Thursday, 14 February 2013
Book Review: The Hong Kong Deception by John Thompson
by John Thompson
#2 in the Brent Lucas Series
Review Copy from author's representative
When an argument on the football practice field turns vicious and leaves one boy in a coma, Brent Lucas is convinced it was far more than a simple fight between a Chinese exchange student and another player. As the only witness to the fight, Lucas defends the Chinese student, unaware that he is putting himself and his family in mortal danger. Lucas finds himself drawn into a widening vortex that involves sex slavery and murder and reaches all the way around the world. Caught between an innocent boy and a group struggling for dominance of the Chinese mafia, Lucas battles to save the people he loves while at the same time trying to prove the young man’s innocence.
Brent Lucas returns in this next thriller in the series, but don't worry if you haven't read the first one, this story works well as a stand-alone and there are a few snippets of what happened in the last one so you won't feel too adrift.
Lucas is now working as a teacher and football coach in a New Jersey prep school, married to policewoman Maggie and they are expecting their first child, something Lucas is very worried about, with concerns about how good a father he'll make due to his own family problems.
The pace of this book is lightning fast, with short chapters that tease you to read more, and you do, staying up half the night to get to the next part. It is a good book, the characters are well-defined, even the bad guys, but for me it lacked a bit of tension.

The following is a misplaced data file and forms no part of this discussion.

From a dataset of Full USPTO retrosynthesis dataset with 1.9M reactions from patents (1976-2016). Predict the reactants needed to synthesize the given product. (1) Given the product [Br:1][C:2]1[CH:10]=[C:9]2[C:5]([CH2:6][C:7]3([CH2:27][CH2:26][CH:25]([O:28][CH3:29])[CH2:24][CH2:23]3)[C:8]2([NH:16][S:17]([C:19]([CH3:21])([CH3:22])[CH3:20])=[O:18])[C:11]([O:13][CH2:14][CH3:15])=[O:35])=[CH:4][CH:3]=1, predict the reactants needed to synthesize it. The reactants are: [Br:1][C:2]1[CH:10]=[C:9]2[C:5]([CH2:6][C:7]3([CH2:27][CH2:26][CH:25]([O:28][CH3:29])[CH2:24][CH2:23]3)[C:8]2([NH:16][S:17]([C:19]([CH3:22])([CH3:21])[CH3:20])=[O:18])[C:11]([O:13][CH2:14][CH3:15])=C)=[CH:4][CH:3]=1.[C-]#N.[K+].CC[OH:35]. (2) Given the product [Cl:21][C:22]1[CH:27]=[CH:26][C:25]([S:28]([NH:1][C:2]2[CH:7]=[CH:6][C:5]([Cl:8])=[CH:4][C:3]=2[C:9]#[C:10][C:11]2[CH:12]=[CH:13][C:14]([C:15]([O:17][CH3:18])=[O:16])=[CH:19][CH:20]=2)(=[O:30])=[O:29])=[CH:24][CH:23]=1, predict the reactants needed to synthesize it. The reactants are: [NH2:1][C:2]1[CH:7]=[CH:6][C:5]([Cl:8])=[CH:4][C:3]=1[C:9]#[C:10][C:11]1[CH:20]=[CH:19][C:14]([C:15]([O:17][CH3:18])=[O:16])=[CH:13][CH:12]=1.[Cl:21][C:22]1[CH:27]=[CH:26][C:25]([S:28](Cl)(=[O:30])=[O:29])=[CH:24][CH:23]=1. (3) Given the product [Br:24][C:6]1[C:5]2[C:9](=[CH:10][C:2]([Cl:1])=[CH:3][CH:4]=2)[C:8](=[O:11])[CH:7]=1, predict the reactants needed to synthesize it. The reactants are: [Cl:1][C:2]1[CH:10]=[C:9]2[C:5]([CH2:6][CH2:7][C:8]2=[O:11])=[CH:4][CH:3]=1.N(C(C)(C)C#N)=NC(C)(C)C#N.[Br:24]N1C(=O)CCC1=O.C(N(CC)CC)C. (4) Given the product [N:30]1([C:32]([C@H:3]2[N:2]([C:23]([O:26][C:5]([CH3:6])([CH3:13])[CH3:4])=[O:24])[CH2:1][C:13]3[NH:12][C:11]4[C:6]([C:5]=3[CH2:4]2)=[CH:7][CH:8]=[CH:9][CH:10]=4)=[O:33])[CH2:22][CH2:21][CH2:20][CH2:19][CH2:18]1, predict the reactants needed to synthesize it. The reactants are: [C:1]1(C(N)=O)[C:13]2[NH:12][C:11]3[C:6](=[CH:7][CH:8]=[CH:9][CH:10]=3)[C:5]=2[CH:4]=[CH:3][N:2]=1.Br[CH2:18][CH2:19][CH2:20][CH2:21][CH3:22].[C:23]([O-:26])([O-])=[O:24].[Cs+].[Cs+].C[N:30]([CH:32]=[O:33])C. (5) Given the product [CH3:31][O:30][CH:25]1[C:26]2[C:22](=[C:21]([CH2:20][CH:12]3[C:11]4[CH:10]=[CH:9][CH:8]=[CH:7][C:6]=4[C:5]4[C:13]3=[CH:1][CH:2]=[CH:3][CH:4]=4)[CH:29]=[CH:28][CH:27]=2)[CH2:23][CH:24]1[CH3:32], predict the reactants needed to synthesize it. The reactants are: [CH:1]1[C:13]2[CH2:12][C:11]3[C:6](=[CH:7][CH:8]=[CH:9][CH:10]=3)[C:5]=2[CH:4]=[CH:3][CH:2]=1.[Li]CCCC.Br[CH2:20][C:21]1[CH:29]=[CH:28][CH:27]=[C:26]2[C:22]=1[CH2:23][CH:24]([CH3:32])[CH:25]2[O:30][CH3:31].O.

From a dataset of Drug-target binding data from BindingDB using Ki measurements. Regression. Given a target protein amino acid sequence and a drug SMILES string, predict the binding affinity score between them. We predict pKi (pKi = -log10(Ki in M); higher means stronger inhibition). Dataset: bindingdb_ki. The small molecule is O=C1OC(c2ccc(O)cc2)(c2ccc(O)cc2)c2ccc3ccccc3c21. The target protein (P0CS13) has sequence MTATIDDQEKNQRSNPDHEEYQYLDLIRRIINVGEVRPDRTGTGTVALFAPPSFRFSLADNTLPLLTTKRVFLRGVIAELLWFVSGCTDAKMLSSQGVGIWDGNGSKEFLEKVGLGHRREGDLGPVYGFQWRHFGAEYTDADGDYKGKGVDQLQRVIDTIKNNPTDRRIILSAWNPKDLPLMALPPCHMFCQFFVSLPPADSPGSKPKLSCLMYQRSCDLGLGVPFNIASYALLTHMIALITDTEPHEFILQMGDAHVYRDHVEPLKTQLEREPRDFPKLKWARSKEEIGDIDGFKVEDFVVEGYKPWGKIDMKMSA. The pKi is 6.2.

We as the readers, know who did what, when, where and why. We know who the bad guys are, what their motives are and what they do, a long time before Lucas does. It would have been much more interesting if the reader didn't find out the cause of the fight between the two boys on the football pitch and were searching for answers at the same time as Lucas was. As it is, the readers see all the crimes committed and who did them so the suspense was gone.
The main gist of the book is Lucas trying to figure out if Tommy Chaung, the exchange student is innocent of the crimes he's being accused of, but the readers already know the truth, so Lucas floundering around trying to find out things we already know seems a bit redundant.
There was a good balance between the crime solving, finding out the truth and the personal lives of the characters, nothing felt too overpowering, it all melded well.
As I said, it's a good book, well-written with good characterisation, but I would have preferred just a bit more mystery along with the thrills.
Reviewed by Annette Gisby
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